A man who allegedly threw sulfuric acid on a woman walking into a Golden Hill laundromat is now being evaluated by psychologists.
The assault happened at 1015 25th Street just before 6 a.m. on Sept. 22. After tossing sulfuric acid at a woman, the suspect fled the scene by car.
The woman was taken to a hospital and treated for second degree burns on her face, arms and back. Officials said the victim was injured pretty badly.
She described the suspect's vehicle to police as an older model, dark blue BMW. She told police she did not know the suspect.
About 20 minutes later, police arrested a 55-year-old man in a dark blue BMW who was causing a disturbance nearby at a Shell Gas Station at 2484 F Street.
The woman positively identified the man at the gas station as the same man who threw the caustic chemicals at her in front of the laundromat. Police said the suspect’s name is Arturo Jose Reyes.
Hazardous Materials officials later identified the chemical substance thrown at the victim as sulfuric acid, police said. Hazmat crews decontaminated the scene at 25th Street following the attack.
Reyes was taken into custody without incident and booked into San Diego Central Jail. He's being charged with assault with a caustic chemical, aggravated mayhem, vandalism and being under the influence of a controlled substance.
According to police, when a person is guilty of aggravated mayhem he or she intentionally causes permanent disability or disfigurement of another person, manifesting extreme indifference to the physical or psychological well-being of another person.
Reyes could face life in prison with the possibility of parole if he’s found guilty. Police said the motive for the assault is under investigation.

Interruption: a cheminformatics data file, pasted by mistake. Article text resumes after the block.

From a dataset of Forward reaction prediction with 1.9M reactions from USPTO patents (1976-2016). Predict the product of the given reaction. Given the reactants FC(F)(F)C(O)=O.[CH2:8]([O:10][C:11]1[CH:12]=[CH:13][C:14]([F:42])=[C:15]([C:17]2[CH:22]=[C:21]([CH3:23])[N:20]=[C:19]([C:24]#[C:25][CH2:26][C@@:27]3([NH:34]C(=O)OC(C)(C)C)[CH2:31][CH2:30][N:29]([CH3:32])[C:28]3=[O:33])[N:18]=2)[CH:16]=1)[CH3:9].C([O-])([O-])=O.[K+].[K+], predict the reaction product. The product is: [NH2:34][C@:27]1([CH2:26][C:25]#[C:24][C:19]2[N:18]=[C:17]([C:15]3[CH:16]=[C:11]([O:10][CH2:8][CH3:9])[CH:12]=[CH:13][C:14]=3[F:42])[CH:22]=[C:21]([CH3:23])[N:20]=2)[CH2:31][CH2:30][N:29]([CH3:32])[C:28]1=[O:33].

"It does appear to be random, and I don't know why he picked her out. After we talk to him, if he chooses to talk to us, maybe we'll find out a little more about that,” explained SDPD Lt. Joseph Ramos.
The name of the victim was not released.
According to the Centers for Disease Control and Prevention, if sulfuric acid makes contact with the skin or eyes it can lead to severe redness, pain, blisters and serious, deep skin burns. If the chemical is inhaled or ingested upon contact, it can also cause shortness of breath, shock or collapse.
On Sept. 26, Reyes pleaded not guilty in court to assault with a caustic chemical and vandalism, authorities said. At that point, his bail was set at $500,000.
On Nov. 26, scheduled criminal proceedings for Reyes were suspended after authorities said Reyes was being evaluated by a psychologist.
He’s now scheduled to appear in court Jan. 8 for a mental competency hearing and then again on Jan. 23 for further proceedings.
Reyes is currently being held at the George Bailey Detention Facility and is not eligible for release or bail.